Main Entry: skin·head Pronunciation: 'skin-"hed Function: noun Date: circa 1953 1 : a person whose hair is cut very short 2 : a usually white male belonging to any of various sometimes violent youth gangs whose members have close-shaven hair and often espouse white-supremacist beliefs
Source: Webster's Revised Unabridged Dictionary
Skinhead origins begin in Britain in the mid to late 1960's. Out of a youth cult known as the "Mods," the rougher kids began cutting their hair close, both to aid their fashion and prevent their hair from hindering them in street fights. These working class kids adopted the name "Skinheads" to separate themselves from the more dainty and less violent Mods. Huge groups of these explosive youths would meet every Saturday at the football grounds to support their local teams. The die hard support for a group's team often lead to skirmishes between opposing supporters, leading to Britain's legendary "football violence." When night swept the island, the skinheads would dress in the finest clothes they could afford, and hit the dance halls. It was here they danced to a new sound that was carried to Britain by Jamaican immigrants. This music went by many names including: the ska, jamacian blues, blue beat, rocksteady, and reggae. At these gatherings the skinheads would dance, drink, and laugh with each other and the Jamaican immigrants whom brought the music to Britian.
During the 1970's, there were many changes in the "typical" skinhead. For some fashion went from looking smooth in the best clothes you could afford with a blue-collar job, to looking like you were at home, even when you were out. For others the disco craze of the seventies hit hard, resulting in feathered hair, frilly pants, and those ugly seventies shoes. By the late 70's the National Front, Britain's National Socialist party, had invaded the skinhead movement. Kids were recruited as street soldiers for NF. Since skinheads were already a violent breed, the NF decided that if their young recruits adopted the skinhead appearance, the might benefit from the reputation. It was at this point that racism permeated the skinhead cult without the consent of its members.
Also by the mid 70's punk had put the rebellion back in rock-and-roll, opening a new avenue for street kids to express their frustrations. The shifting mindset brought kids into the skinhead movement as yet another form of expression. By the late 70's punk had been invaded by the colleges, and record labels, letting down kids who truly believed in its rebellion. From the streets came a new kind of punk rock, a type which was meant to be true to the working class and the kids on the street. This new music was called "Oi!" "Oi!" is short for "Hoi Palloi", latin for "Working Class", and the name stuck. Oi! revived the breath of the working class kids. Because of Oi! music's working class roots, the media scorned its messages unlike they had done with the first wave of punk. With the change in music came a new kinds of skinheads, and the gaps between the different types widened. Aside from the National Front's skinheads, the movement had been simply a working class struggle, rather than a right-left political struggle. With skinheads forming their own bands, political lines began to be drawn on the basis of right-left and even non-political politics. Politically right groups were often associated with the National Front and had distinct racial messages. Leftist groups looked at the working class struggle through labor politics. Non-political groups often shunned both sides simply because they chose to be political. The Oi! movement consumed most of the 1980's and is still alive today.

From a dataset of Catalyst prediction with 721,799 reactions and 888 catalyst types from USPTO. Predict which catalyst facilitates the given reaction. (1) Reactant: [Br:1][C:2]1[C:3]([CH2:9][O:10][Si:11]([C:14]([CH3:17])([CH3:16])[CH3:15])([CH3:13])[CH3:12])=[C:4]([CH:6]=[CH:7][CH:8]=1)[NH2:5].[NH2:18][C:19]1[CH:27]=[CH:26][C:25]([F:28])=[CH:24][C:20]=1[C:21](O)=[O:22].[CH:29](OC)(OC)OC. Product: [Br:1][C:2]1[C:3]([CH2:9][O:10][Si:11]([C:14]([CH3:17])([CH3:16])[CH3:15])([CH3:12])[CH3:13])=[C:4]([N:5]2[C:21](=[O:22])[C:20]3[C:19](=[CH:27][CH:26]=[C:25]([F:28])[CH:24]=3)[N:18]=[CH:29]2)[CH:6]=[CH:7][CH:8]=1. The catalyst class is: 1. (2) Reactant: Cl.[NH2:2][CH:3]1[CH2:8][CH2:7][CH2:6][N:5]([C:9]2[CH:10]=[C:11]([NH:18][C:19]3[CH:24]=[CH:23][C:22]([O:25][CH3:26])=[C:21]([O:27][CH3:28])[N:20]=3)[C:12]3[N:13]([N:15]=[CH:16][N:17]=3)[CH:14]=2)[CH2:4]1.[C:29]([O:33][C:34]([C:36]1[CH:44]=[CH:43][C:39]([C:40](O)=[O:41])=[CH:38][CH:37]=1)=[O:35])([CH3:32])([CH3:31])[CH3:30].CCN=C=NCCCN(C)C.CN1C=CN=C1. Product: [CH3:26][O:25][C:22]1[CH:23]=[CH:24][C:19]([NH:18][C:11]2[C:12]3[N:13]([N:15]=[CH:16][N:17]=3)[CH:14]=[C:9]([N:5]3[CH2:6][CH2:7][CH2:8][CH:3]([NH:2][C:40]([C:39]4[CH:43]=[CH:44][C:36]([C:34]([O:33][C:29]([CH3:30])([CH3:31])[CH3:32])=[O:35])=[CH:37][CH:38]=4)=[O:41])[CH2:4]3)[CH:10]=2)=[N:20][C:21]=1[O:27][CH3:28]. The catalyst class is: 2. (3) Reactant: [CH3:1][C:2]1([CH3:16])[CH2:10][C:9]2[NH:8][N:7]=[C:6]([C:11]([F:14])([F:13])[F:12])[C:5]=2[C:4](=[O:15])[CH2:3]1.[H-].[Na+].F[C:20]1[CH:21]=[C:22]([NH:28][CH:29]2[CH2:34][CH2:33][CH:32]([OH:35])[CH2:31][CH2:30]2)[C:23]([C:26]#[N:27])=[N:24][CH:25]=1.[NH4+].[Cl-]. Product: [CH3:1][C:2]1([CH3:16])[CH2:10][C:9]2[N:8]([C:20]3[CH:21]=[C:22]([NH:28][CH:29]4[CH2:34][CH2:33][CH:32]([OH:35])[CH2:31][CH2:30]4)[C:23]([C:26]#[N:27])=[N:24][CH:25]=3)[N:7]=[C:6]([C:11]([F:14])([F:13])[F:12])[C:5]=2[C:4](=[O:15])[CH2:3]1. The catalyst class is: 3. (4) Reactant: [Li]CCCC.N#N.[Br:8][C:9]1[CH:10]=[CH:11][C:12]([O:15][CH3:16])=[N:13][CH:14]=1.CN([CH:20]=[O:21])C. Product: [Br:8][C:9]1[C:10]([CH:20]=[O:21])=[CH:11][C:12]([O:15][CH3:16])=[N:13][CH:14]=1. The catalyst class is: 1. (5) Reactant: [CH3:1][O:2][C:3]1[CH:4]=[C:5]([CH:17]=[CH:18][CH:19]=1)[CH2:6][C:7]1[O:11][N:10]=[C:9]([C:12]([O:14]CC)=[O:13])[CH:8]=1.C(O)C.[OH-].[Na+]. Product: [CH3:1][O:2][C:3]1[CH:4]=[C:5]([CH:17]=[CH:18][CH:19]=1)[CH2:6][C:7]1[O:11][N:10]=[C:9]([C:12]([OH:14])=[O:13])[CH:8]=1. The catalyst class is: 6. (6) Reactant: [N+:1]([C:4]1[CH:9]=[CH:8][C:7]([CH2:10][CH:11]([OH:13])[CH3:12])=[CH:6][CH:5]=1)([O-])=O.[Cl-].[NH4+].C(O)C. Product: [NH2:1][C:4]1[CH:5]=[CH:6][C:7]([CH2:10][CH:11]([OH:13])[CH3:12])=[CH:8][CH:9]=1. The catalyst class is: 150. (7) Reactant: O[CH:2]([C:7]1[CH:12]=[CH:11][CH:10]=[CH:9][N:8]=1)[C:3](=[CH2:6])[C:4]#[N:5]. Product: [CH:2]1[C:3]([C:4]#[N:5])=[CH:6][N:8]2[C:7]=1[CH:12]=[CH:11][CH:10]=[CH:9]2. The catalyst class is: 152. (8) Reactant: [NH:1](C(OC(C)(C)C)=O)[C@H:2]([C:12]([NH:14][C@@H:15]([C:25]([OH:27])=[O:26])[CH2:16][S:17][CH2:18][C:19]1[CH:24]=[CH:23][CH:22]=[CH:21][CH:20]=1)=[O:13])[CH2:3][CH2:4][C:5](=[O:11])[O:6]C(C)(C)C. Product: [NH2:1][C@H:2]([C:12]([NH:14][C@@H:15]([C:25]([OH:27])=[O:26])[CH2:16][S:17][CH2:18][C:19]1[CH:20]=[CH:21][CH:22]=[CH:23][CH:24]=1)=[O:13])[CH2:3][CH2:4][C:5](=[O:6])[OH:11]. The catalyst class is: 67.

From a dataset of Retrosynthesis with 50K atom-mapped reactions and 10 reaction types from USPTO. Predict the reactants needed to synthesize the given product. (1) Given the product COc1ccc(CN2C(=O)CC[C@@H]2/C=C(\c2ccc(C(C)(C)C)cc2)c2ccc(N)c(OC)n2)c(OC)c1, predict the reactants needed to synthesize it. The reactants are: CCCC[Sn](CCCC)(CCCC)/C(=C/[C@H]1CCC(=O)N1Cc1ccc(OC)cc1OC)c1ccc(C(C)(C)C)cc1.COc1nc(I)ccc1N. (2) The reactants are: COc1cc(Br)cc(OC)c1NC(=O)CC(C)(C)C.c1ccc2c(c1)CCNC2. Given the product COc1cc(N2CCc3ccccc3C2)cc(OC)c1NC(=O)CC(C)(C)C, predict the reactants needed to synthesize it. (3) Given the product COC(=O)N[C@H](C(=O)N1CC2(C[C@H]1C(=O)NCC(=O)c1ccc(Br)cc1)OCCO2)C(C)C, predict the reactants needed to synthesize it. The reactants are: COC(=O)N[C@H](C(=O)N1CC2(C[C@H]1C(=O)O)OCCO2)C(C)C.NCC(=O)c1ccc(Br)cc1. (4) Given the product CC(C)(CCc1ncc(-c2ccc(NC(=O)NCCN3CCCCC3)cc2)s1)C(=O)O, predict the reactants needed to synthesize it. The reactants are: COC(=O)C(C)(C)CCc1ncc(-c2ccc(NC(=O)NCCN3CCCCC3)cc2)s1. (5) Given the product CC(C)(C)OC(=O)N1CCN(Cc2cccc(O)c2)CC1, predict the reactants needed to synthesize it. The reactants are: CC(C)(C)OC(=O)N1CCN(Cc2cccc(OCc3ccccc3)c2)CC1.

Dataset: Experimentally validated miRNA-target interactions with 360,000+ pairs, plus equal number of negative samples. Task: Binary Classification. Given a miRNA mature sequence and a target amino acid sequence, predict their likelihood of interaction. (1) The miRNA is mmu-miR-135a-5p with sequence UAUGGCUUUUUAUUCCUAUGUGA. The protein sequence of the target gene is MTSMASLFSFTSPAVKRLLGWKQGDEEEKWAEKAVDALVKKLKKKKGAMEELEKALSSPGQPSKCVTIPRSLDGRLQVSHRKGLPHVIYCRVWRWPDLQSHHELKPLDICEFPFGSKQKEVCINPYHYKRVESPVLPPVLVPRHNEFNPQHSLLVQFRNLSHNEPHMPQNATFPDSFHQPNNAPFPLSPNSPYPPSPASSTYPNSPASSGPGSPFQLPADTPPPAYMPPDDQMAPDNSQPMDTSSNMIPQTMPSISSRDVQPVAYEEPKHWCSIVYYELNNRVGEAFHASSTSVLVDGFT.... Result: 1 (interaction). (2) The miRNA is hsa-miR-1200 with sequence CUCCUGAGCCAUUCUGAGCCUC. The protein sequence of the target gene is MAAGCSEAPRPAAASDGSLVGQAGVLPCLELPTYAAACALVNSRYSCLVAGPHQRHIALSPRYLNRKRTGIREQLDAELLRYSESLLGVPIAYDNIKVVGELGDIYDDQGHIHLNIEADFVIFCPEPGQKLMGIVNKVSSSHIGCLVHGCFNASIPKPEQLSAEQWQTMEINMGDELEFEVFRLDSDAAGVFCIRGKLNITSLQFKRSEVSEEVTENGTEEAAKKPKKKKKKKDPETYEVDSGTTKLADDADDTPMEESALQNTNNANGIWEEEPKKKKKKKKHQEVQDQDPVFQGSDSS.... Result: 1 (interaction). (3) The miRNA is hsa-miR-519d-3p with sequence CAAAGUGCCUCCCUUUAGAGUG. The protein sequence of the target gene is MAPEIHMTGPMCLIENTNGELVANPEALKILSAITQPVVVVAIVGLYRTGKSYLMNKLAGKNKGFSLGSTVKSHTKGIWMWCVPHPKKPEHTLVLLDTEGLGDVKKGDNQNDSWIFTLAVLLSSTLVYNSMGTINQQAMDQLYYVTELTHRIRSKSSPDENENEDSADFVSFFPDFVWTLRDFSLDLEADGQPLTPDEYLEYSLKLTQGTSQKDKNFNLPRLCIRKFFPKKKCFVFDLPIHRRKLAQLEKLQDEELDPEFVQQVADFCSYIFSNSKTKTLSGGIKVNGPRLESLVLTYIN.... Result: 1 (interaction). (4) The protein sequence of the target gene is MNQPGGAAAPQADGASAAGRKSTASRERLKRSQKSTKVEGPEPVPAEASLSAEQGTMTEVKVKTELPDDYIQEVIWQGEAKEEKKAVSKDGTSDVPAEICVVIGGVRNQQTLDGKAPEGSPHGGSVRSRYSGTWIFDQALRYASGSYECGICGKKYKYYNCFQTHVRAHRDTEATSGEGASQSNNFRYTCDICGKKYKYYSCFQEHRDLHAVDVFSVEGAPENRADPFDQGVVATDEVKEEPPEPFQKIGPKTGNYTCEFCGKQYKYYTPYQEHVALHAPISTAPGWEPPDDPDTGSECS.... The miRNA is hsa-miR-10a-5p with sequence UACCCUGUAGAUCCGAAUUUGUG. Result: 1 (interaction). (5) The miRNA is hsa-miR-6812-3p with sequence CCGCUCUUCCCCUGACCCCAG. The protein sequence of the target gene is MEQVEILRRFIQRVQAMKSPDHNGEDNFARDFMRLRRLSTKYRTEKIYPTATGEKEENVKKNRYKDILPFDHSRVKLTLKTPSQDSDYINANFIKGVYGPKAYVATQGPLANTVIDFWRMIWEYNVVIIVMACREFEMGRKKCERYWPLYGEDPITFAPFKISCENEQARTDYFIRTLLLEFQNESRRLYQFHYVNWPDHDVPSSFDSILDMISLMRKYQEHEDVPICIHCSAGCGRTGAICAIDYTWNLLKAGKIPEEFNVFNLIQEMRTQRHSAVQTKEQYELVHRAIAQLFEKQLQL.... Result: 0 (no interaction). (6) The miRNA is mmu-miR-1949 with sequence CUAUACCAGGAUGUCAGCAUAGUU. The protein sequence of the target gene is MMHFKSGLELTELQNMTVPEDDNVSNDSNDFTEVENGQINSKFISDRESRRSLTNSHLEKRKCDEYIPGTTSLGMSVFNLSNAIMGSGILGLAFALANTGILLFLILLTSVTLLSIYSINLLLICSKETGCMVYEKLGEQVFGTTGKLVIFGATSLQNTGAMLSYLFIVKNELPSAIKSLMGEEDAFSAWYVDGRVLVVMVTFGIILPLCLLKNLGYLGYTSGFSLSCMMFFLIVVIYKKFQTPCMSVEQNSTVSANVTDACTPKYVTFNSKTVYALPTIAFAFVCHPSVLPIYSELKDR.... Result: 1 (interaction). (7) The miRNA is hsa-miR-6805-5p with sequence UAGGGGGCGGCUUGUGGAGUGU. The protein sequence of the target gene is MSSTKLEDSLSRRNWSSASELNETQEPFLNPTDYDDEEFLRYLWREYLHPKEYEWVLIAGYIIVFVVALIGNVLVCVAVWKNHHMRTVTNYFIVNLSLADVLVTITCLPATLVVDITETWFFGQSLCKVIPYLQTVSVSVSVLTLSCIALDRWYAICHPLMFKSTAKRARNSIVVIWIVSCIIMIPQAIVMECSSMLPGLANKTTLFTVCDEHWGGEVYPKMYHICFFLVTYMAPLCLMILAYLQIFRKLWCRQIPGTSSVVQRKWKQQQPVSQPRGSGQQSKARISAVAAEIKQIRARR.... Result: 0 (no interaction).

Skinheads have spread to every part of the globe. Each country supports an independent history of skinhead goals, values, and appearances. The definition of "skinhead" varies from country to country, which doesn't say too much since it also varies from city to city.
Реферат опубликован: 7/06/2006